As with most surf spots, windless days create the best surfing conditions, and with a medium to large size ground swell, Strand should provide some good waves. Although there have been numerous shark spottings over recent years, the last recorded shark attack was in 1920.

The available surf spots, listed from west to east, are the following:

  • AECI is mostly sandbank breaks that yield good waves when the sandbanks are optimal. The spot is past the fence that separates Strand beach from the prohibited AECI grounds. Whether the break itself is prohibited area as well, is uncertain, however access to the break is over the beach grounds, which constitutes trespassing. This spot is sometimes also referred to as Somerset West, since the AECI grounds are technically part of the nearby town of Somerset West.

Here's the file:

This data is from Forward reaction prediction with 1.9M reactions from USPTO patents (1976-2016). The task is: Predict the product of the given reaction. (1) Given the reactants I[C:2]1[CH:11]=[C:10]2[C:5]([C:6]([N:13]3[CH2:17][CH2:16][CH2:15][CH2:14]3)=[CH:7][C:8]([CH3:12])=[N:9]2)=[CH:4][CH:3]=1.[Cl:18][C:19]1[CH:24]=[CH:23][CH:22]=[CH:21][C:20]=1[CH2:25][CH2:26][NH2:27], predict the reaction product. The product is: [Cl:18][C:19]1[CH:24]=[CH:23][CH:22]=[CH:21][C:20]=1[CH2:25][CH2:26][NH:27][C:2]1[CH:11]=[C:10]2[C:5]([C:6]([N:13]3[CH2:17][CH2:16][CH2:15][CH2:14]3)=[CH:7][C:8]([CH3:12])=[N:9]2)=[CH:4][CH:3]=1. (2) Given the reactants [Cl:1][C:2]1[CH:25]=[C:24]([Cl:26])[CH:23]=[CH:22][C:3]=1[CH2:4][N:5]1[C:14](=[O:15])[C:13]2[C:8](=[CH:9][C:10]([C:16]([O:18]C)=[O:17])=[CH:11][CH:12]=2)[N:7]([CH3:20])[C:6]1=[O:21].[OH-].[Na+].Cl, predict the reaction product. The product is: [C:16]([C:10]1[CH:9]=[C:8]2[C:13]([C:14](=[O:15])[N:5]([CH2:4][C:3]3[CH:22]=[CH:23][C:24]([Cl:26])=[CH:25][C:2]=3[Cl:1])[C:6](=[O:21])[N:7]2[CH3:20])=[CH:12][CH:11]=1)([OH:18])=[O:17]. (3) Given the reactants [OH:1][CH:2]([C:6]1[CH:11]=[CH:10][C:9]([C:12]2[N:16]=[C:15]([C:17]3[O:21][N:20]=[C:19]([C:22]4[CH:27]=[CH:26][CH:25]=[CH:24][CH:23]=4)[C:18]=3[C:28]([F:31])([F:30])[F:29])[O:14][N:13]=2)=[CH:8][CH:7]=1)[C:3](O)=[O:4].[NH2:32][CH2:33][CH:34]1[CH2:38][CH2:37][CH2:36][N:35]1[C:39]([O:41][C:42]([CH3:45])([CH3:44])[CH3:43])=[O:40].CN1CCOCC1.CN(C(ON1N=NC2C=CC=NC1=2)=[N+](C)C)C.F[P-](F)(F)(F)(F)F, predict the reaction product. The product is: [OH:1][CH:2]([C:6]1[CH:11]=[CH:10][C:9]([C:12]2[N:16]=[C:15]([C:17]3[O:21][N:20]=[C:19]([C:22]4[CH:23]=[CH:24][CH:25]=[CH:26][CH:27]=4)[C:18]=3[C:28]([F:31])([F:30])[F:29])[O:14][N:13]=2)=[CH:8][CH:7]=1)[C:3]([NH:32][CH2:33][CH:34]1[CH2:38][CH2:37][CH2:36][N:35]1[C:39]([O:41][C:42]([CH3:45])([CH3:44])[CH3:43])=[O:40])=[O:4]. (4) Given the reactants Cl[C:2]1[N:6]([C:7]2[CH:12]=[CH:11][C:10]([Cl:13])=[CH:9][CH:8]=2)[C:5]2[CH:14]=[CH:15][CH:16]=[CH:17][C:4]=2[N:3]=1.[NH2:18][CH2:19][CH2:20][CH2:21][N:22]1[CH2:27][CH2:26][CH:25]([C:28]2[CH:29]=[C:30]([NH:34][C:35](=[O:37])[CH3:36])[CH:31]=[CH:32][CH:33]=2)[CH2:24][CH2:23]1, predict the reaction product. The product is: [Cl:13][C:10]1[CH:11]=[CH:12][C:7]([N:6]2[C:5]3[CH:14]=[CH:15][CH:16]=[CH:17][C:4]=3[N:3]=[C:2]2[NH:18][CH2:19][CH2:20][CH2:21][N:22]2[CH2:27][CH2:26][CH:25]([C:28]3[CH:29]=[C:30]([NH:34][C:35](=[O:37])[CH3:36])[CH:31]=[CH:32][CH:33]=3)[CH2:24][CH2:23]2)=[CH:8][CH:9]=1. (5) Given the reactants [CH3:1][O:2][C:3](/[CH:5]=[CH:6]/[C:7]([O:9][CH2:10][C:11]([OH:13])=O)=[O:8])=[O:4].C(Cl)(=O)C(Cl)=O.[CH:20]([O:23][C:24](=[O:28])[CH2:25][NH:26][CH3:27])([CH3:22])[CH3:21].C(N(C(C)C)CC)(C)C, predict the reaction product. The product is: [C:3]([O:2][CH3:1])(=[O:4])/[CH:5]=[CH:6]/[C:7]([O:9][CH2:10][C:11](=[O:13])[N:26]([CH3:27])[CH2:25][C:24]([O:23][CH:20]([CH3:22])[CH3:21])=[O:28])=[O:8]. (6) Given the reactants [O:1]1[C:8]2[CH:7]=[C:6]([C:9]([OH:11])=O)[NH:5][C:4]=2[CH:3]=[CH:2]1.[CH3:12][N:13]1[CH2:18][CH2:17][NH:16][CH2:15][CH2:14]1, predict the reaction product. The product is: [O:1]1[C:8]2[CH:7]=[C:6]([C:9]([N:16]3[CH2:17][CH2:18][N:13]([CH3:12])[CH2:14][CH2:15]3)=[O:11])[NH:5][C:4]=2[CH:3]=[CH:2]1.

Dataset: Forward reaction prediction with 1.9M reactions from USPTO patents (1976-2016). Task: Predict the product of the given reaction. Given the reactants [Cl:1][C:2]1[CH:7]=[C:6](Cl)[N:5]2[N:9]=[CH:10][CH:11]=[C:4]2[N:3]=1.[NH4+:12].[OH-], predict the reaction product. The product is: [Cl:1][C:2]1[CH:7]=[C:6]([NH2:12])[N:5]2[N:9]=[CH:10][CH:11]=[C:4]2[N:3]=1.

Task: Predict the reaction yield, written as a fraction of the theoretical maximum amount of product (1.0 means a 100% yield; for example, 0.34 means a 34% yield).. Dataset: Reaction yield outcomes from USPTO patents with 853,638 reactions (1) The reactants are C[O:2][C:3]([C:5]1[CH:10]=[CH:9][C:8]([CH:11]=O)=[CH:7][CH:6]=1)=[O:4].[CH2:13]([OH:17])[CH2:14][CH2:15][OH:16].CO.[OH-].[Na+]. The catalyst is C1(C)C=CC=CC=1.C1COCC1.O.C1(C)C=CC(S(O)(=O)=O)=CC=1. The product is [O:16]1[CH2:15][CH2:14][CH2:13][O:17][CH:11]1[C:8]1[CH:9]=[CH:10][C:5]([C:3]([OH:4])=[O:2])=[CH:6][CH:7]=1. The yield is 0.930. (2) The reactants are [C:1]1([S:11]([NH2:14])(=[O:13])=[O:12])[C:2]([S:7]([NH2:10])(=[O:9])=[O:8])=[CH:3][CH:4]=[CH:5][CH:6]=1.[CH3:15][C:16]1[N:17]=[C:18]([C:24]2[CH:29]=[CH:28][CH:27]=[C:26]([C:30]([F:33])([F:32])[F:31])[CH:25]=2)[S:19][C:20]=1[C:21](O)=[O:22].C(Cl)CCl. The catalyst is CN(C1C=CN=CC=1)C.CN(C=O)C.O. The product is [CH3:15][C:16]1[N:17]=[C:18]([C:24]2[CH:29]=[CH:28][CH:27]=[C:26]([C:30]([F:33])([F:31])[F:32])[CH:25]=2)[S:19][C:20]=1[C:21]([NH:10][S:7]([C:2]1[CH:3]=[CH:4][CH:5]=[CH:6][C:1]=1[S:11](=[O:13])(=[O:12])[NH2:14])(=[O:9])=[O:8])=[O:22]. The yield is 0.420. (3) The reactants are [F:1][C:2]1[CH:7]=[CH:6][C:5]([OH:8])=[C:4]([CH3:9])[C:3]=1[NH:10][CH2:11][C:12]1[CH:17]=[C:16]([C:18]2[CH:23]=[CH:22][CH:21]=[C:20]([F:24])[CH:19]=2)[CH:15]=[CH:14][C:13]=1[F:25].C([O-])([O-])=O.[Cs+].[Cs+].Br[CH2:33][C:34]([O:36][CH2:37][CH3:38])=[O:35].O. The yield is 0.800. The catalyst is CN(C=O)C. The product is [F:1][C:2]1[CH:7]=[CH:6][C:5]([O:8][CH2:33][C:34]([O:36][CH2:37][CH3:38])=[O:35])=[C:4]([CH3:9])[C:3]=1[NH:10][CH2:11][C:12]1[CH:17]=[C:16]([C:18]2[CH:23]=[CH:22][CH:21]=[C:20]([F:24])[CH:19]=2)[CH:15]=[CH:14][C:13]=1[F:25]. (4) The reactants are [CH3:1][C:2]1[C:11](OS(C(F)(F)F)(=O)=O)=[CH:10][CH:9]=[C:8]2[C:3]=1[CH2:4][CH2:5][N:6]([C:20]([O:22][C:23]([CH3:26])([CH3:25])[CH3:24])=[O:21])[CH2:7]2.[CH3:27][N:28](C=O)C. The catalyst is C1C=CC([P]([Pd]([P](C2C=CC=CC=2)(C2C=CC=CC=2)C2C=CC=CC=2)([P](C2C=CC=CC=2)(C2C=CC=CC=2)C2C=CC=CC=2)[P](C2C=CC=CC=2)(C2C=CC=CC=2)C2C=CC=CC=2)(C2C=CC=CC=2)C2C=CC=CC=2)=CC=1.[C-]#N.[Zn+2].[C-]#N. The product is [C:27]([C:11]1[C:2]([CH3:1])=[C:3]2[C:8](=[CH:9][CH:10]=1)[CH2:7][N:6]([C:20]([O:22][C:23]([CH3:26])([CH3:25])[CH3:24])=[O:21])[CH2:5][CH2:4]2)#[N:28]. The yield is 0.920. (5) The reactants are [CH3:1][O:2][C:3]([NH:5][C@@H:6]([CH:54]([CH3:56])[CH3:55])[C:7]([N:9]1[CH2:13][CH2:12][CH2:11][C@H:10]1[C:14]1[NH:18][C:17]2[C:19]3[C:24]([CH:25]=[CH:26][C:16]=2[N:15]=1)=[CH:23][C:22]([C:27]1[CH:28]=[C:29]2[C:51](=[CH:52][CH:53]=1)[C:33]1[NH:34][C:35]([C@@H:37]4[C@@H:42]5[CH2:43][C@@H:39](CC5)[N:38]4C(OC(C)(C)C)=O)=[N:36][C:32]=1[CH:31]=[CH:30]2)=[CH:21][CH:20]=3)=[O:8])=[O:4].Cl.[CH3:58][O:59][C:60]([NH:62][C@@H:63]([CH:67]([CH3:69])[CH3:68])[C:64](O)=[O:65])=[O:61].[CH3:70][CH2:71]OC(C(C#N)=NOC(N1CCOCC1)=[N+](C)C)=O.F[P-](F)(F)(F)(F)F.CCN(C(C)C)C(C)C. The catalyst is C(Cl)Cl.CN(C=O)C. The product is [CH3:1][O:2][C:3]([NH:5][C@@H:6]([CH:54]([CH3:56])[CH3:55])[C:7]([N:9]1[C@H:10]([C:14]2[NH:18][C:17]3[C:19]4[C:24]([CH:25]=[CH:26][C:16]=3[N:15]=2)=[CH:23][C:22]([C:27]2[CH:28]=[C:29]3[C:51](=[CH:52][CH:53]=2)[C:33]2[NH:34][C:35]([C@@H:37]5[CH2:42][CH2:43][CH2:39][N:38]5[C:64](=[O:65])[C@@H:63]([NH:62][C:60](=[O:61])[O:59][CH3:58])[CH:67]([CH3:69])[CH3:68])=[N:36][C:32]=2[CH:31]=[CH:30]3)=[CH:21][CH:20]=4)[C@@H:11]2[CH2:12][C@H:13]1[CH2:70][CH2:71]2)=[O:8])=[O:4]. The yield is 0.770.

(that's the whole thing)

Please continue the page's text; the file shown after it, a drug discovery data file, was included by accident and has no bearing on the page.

• Blinkklip is the Sunset Reef (deep sea surf spot near Kommetjie) of False Bay. Named after the shallow rock ledge it breaks on, this is a mystic surf spot that has never been surfed, although rumours go that tow-in surfing attempts has been made there. It is very deep out to sea, across from AECI, and can be seen breaking from the beach on very large swell days. It would probably offer a very steep take-off and short ride, on a very large wave face. The presence of sharks here is an almost certainty.